Tim Cook could well end up being the highest paid CEO in America in 2011, after Apple Inc. granted him a million restricted stock units last August for taking the reins shortly before co-founder Steve Jobs died.
An Associated Press review of a securities filing shows Cook’s pay package was valued at $378 million. The vast majority came in a grant of a million restricted stock units worth $376 million at the time. Half of the stock units will vest in August 2016, the other half in August 2021.
Bloomberg news reported the same numbers.
Cook’s salary and performance bonus, about $900,000 each, made up much of the rest. He also made $16,520 from company contributions to a 401(k) retirement account and company-paid life insurance premiums.
In comparison, Jobs accepted a $1 annual salary for years and owned about 5.5 million shares, worth about $2.3 billion today.
In total, Cook, who earned his MBA at Duke University, has about 1.36 million restricted shares that haven’t yet vested and 13,754 regular shares worth a combined $580 million, the filing showed.
Apple’s board, now led by Chairman Art Levinson, offered the stock options to Cook to help ensure that he doesn’t pursue other job prospects. “No formula or peer group benchmark” was used to calculate the amount, the company said in the filing. Jobs, who passed the reins to Cook before his death in October, had given input about the pay package.
Cook isn’t the only executive who has received millions of dollars worth of stock option grants.
In November, software executive Scott Forstall, hardware manager Bob Mansfield, Chief Financial Officer Peter Oppenheimer, marketing chief Phil Schiller, General Counsel Bruce Sewell and operation manager Jeff Williams each received 150,000 restricted shares, which vest between 2013 and 2016, according to regulatory filings.
Eddy Cue, who handles Internet software, received 100,000 shares after having received another 100,000 when he was promoted to senior vice president last year.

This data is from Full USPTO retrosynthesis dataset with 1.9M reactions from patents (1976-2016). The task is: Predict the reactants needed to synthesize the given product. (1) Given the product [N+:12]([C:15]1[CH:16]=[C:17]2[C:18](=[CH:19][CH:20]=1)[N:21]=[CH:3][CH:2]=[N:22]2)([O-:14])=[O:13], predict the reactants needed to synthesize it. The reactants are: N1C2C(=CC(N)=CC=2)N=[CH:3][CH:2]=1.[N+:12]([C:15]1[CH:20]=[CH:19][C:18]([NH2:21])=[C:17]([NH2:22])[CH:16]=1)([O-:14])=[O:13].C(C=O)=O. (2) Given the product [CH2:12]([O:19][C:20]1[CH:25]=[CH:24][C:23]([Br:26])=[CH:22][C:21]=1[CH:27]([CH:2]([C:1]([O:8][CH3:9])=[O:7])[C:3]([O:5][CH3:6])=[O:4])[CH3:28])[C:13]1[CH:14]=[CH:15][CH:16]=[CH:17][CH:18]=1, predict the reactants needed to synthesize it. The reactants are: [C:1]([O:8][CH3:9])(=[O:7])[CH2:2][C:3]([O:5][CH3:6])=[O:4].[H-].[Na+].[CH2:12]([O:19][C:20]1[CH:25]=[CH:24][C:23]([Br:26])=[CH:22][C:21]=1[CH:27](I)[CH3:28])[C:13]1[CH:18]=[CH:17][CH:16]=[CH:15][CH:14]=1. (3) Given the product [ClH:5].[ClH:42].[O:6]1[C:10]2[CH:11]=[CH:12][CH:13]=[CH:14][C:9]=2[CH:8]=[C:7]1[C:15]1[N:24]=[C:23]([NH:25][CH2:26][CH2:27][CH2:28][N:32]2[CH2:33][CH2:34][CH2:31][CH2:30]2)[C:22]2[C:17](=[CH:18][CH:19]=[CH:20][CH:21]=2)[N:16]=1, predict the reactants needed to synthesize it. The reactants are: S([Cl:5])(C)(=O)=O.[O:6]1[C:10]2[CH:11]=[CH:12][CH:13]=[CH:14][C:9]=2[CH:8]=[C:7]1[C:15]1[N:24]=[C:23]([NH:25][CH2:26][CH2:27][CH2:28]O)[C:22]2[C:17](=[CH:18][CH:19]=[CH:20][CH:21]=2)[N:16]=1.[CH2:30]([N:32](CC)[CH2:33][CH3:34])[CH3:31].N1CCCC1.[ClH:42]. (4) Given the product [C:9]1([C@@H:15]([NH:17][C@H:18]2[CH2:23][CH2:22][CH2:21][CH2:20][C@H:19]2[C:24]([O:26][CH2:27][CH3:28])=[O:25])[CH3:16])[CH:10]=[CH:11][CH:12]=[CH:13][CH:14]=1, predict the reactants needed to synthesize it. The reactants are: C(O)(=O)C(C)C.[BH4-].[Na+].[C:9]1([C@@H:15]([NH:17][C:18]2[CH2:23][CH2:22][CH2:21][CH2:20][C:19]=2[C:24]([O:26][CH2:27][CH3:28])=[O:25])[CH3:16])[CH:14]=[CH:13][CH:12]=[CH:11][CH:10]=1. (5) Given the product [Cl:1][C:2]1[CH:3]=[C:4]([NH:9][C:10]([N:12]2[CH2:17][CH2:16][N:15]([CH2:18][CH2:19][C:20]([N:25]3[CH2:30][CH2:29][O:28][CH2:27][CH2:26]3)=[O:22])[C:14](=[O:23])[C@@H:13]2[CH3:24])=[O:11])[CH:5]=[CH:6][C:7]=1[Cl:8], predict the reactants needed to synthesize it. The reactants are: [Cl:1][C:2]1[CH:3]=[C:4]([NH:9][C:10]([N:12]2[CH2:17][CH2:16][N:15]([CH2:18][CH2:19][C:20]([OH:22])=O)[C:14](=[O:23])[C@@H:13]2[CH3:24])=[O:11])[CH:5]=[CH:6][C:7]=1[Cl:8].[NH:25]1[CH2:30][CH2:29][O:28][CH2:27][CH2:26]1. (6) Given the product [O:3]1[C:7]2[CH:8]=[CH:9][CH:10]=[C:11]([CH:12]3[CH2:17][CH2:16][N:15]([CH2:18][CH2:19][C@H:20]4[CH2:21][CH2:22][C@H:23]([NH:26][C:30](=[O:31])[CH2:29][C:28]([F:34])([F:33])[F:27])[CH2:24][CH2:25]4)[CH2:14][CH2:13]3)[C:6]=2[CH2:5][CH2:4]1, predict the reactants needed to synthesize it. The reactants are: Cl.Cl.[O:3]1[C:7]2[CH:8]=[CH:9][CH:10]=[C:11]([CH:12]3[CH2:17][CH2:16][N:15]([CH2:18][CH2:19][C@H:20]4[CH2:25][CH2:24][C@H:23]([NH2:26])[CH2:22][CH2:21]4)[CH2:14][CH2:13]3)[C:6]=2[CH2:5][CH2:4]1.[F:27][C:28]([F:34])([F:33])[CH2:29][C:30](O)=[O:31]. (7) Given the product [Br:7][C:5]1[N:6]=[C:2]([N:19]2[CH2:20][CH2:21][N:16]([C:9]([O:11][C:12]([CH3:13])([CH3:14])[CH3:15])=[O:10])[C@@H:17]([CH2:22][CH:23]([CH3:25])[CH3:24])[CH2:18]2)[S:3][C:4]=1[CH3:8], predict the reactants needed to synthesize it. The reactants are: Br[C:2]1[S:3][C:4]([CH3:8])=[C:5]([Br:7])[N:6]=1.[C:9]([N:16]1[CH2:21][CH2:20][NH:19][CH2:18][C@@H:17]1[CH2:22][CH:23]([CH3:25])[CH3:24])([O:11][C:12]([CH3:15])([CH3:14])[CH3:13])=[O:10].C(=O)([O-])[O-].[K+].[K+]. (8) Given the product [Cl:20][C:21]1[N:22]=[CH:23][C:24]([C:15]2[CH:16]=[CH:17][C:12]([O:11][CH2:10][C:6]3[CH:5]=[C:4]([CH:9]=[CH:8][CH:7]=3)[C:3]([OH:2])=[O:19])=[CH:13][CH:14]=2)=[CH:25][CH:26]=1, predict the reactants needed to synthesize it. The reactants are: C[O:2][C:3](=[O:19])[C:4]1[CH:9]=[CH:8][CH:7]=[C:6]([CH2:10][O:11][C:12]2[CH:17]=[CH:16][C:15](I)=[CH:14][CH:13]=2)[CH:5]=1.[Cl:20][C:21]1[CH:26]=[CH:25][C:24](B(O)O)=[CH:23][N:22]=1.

Cook’s award is well above that given to Philippe Dauman, the Viacom Inc. chief executive who led the top paid CEOs of 2010 with an $84.5 million haul based on a new contract that granted him shares and stock options.
Cook’s pay package was also valued at more than all of the next nine highest paid CEOs of 2010 combined, or about $356 million.
Apple said that its compensation goal is to encourage long-term results above short-term risk-taking, and the 51-year-old former chief operating officer won’t begin to reap the actual benefits of the stock award for another four years.
But Securities and Exchange Commission rules compel companies to book a share grant’s value in the year it is granted, making Cook’s whopper of a pay package unlikely to be beat.
Cook’s share grant was already known last year. The filing disclosed that the company also decided in November to raise his base annual salary to $1.4 million and double the bonus target for paid executives to 100 percent of their annual salary.
Apple said it raised the bonus target to keep its executive pay more in line with that of other technology and entertainment peers like Google Inc. or The Walt Disney Co.
The filing was released the same day Apple shares reached a new high in midday trading, briefly hitting $427.75 before falling back to close at $421.73.
The AP formula calculates an executive’s total compensation during the last fiscal year by adding salary, bonuses, perks, above-market interest the company pays on deferred compensation and the estimated value of stock and stock options awarded during the year. The AP formula does not count changes in the present value of pension benefits. That makes the AP total slightly different in most cases from the total reported by companies to the SEC.
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